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Dolly Parton Slammed in NBC Op-Ed for Encouraging Entrepreneurship, Being Your Own Boss

Posted on 08 February 2021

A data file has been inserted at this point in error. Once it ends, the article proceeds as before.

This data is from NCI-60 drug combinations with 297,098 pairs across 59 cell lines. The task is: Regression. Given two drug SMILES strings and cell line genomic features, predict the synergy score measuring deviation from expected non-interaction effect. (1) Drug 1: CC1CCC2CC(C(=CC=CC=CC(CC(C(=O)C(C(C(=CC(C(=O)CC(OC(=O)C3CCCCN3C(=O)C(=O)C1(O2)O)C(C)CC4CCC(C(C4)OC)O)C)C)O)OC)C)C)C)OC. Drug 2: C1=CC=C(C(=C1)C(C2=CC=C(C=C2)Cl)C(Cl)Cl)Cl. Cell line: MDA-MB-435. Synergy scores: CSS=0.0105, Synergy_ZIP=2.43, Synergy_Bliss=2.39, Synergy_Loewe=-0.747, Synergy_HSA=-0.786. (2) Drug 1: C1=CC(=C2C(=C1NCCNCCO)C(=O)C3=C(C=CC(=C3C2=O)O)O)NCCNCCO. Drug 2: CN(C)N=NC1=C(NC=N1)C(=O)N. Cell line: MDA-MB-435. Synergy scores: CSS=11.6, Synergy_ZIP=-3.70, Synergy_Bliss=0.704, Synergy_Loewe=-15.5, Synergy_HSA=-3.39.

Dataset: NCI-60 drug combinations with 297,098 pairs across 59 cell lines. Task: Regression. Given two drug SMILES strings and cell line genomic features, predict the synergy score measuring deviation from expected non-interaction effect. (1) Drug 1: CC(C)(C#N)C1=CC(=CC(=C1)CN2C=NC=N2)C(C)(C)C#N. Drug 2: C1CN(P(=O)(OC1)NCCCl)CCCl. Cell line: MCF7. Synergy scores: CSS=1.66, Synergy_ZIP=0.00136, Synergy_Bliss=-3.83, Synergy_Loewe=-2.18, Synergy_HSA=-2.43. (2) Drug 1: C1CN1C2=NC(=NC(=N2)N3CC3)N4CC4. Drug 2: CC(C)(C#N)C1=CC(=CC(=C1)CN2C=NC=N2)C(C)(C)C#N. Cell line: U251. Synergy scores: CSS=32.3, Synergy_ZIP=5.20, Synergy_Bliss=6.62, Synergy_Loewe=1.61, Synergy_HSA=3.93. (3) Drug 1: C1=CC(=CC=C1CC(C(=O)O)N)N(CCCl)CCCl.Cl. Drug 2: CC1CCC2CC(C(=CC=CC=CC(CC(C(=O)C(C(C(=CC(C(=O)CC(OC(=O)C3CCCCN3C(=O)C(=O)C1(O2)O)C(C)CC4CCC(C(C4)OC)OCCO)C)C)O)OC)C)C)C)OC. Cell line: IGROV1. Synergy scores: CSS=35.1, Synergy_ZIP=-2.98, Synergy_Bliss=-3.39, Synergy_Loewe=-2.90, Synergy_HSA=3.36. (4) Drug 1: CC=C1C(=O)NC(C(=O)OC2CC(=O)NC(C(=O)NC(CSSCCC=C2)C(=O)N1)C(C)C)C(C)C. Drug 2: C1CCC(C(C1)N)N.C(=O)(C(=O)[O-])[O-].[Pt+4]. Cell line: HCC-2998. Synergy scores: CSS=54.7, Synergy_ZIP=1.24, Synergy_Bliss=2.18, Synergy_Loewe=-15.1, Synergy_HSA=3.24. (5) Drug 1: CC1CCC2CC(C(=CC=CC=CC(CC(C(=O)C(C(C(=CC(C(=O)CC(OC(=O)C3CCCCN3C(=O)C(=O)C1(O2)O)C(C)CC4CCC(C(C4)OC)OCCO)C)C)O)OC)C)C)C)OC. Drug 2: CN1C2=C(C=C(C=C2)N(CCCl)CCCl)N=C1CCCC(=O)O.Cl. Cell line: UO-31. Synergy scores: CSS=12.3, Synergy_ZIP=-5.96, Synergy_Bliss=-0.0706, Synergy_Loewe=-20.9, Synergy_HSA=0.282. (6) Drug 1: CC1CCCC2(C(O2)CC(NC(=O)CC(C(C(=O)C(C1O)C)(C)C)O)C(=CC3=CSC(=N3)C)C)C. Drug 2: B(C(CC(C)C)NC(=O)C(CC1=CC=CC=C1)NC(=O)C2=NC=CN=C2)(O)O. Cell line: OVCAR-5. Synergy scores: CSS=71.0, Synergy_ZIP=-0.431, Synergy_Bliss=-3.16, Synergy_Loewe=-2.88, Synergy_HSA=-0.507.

Sweet ol’ Dolly Parton’s new Super Bowl ad has her flirting with cancel culture. According to one freelance journalist and political organizer writing for’s “Think” section, the "9 to 5" singer's TV spot sang the praises of working and having a job a bit too much. After all, living in Joe Biden's socialist-leaning America means jobs are literally slashed and burned via executive order. Parton and her values of hard work are a bit old time-y, are they not? The thrust of the op-ed, written by Kim Kelly, aimed squarely at Parton’s promotion of what the writer deemed, “false virtues of working overtime.” Well sure we’d all like to be couch potatoes and do away with paying our rent on time, but some of us, including Mrs. Parton, still live in a reality where millions of normal Americans have to endure getting up in the morning to earn a living. Some even have to work more than one job, out of necessity, or -- as Kelly fails to consider -- to build something more ambitious. To most people it’s essential to freedom. To many on the left, the idea fills them with horror.  On the day after the Super Bowl, the “Think” piece called the singer’s ad a “miscalculation.” Specifically, the TV spot featured an updated rendition of Parton’s classic to promote Squarespace, a company which allows people to design their own website. The aim of Parton’s rework was to sell Squarespace’s product as a means for people to be entrepreneurs. One of the updated lyrics reads, “be your own boss, climb your own ladder” This new version of the song makes working the “side hustle” out to be “free, fun and fulfilling,” as the op-ed’s author described it, presumably with a scowl on her face. According to the piece, “It’s a perfect storm of gig economy propaganda. And it’s a particularly disappointing message to hear from someone like Parton, who once warned us, ‘You're just a step on the boss man's ladder.’” Yes, she was once lamenting being a slave to the man, but now she’s advocating more backbreaking toil?     Sounds terrible? However, the piece merely established the false dichotomy between when Parton skewered the “kind of drudgery, disrespect and degradation that so many workers, especially women, face on the job” then and now, when her “voice is being used to promote the false virtues of working overtime.”  Though, it’s not like Miss Dolly’s old ode hated working for a living. By her own admission, Kelly implied that Dolly has always argued for people to have more freedom to work. They described her earlier crusade as echoing “the goals of the real-life and still-active 9to5 movement, which fought for better pay, better working conditions and an end to sexual harassment at work.” Ok so a better work environment for better focus, more productivity, more money? Is that not what Parton’s updated message is going for now? The idea that someone is building their own website to sell a product; for more focus, their own standard of productivity and more money; is that not total work freedom?  But of course, NBC took the most cynical interpretation possible, writing, “it’s so disappointing to read the lyrics to this new song and hear her literally sing the praises of ‘working, working, working,’” as if Parton is joyously singing about an impoverished mother and her brood of five surviving with the use of the laptop and website she's paying for with that McDonald’s paycheck.  How about the fact that someone who has the means to improve their life can do so with a new website and hard work? Nope, that’s slavery according to the far left.